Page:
In the Lincoln Park Zoo’s Helen Brach Primate House, he used to fling himself from artificial branch to artificial branch with one long, lone arm.
Covered in black fur with white tufts springing from his happy, alert face, the gibbon would hurl himself through the air with the same arm he would catch himself with split-moments later. Fling, catch, fling, catch, fling, catch, stop, eat something using his foot, fling, fling, catch, catch.
His name was Kien Nhan, and in 2005, one of his arms had to be amputated.
If I recall the story correctly from when I buttonholed a zookeeper back in 2007, Kien was trying to reach through the wire bars on the outside section of the gibbon enclosure to grab something some jerk zoogoer threw by the enclosure.
His arm got snagged.
I don’t want to think about what must have followed. I just want to think of the result, a happy inspiring gibbon fling catch fling catching himself through the air.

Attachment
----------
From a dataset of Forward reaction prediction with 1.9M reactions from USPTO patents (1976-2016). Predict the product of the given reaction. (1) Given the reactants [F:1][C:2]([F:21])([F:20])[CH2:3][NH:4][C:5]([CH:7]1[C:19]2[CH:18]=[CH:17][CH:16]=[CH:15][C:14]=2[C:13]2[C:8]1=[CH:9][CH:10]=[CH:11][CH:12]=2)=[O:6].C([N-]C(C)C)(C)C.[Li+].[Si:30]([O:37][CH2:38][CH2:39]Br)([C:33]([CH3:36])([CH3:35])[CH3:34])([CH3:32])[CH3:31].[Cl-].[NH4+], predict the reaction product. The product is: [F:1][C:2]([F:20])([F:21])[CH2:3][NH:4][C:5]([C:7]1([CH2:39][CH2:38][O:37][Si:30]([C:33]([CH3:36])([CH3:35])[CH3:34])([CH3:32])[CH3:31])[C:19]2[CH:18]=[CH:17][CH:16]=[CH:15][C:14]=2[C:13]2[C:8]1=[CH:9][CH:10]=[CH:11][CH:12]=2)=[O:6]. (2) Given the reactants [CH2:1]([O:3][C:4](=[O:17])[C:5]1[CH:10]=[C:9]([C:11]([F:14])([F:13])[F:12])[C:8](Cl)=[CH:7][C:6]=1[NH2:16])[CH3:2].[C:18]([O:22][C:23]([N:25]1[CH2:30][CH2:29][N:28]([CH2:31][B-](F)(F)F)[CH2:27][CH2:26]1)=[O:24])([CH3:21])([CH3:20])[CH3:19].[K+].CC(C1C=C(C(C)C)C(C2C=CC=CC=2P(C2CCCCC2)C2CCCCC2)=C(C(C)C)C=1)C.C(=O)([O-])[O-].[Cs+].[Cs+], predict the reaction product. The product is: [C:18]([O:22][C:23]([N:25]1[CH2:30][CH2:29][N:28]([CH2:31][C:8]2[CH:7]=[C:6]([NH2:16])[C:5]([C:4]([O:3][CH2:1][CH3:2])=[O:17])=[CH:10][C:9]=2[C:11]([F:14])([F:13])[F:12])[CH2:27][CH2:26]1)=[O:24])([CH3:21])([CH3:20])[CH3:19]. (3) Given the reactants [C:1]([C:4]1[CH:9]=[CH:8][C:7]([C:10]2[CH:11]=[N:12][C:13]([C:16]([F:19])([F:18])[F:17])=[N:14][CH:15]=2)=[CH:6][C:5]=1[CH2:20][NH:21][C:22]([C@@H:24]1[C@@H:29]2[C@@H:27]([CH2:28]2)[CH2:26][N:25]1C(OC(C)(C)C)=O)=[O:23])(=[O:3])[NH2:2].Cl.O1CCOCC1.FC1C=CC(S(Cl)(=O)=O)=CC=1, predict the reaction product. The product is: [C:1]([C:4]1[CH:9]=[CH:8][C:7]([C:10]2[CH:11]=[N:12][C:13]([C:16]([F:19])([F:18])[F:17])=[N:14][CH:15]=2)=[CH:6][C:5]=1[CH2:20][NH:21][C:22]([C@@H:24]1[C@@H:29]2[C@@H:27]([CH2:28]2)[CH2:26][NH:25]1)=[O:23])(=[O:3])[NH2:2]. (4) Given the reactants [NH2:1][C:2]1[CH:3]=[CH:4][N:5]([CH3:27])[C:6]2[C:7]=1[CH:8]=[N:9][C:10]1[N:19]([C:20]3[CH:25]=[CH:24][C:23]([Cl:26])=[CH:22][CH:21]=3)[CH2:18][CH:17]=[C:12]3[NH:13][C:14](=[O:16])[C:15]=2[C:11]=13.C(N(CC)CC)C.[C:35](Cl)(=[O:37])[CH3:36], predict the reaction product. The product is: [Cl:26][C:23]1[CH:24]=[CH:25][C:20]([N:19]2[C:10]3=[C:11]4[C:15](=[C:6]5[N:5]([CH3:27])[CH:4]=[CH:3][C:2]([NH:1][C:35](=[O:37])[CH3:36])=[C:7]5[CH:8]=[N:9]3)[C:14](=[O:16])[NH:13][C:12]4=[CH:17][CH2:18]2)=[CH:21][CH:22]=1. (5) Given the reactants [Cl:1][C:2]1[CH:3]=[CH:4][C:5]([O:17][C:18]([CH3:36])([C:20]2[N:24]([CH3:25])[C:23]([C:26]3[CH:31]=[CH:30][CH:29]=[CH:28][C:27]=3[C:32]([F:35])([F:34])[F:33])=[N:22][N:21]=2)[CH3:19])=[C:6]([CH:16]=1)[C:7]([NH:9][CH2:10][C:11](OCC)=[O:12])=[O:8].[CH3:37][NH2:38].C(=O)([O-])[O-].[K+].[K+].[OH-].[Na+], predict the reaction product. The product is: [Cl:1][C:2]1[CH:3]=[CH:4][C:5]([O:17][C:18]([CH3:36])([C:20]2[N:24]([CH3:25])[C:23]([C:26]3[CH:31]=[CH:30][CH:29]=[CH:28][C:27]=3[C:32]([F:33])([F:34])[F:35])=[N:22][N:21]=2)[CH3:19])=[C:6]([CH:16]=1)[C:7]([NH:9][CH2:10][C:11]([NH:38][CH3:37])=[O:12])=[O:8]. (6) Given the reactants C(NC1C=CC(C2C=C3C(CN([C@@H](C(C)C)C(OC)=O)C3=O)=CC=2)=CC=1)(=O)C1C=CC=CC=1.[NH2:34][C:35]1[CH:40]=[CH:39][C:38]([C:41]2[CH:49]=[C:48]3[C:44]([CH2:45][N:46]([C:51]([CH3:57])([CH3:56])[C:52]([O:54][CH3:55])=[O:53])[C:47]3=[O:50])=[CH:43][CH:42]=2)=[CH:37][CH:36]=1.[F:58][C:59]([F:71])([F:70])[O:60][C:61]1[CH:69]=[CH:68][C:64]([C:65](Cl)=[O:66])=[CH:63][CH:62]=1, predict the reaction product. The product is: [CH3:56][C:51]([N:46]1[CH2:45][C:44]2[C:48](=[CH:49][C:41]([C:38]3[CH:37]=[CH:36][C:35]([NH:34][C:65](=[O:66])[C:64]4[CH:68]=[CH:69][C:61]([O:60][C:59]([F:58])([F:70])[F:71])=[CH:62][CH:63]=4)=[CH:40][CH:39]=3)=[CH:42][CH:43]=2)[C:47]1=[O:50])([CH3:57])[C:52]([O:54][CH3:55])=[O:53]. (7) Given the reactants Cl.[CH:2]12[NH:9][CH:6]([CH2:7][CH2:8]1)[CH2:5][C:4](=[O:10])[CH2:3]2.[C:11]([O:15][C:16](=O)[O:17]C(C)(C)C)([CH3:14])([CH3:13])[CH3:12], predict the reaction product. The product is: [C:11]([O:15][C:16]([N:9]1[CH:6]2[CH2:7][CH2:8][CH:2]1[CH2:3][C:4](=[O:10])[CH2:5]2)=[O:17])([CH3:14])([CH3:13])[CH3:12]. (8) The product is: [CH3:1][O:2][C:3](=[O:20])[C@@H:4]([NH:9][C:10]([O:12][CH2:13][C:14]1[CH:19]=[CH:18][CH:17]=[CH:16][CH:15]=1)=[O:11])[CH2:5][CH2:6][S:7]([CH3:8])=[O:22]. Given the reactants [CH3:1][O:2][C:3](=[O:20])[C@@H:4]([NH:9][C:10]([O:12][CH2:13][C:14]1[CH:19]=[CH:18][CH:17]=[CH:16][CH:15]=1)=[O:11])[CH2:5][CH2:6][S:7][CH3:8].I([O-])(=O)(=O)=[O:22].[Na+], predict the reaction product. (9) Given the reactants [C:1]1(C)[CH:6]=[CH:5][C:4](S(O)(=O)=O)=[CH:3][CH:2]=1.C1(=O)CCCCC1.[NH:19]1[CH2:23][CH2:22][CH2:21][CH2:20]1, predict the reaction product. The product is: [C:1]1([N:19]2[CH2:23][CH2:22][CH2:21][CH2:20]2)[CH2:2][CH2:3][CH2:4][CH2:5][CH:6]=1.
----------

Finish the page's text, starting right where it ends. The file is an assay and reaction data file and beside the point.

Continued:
The one-armed gibbon with the locomotion so odd people studied it was one of my favorite parts of the Lincoln Park Zoo.
I’m using the past tense. As I found out during adventure day with the girlie on Sunday, Kien Nhan is no longer with us.
Relax. He’s at a different zoo.
In 2009, signifying that I really don’t go to the zoo often enough, my favorite primate was transferred to the Stone Zoo in Stoneham, Mass., as part of the White-cheeked Gibbon Species Survival Plan, according to an amazingly named New England-based local news site.
In an effort to bring back the critically endangered species, Kien was sent on the mother of blind dates, getting shipped halfway across the country to the land of chowdah, Kennedys and a hotsy-totsy blonde named Iggy with whom he would mate.
I was less pleased to find that a baby gibbon from 2014 was no longer mentioned. Sad.
The monkey house is still fantastic at the Lincoln Park Zoo, with fuzzy tamarins with faces like bats, wise-looking De Brazza’s monkeys and fluffball gray titi monkeys whose tails curl around each other’s as they sit together on the same faux branch.
Kids run to and fro, calling out when they see each new critter. Weary mothers follow after carting bags and abandoned jackets, reading aloud off the signs to tell the sometimes completely uninterested, sometimes entranced, never inbetween chilluns what each ape or monkey might be.
But Kien’s not one of them anymore. I’ll miss my favorite ape, even though it’s been a while. I’m glad he’s fling catching himself elsewhere in the world, with a few little apes of his own in tow.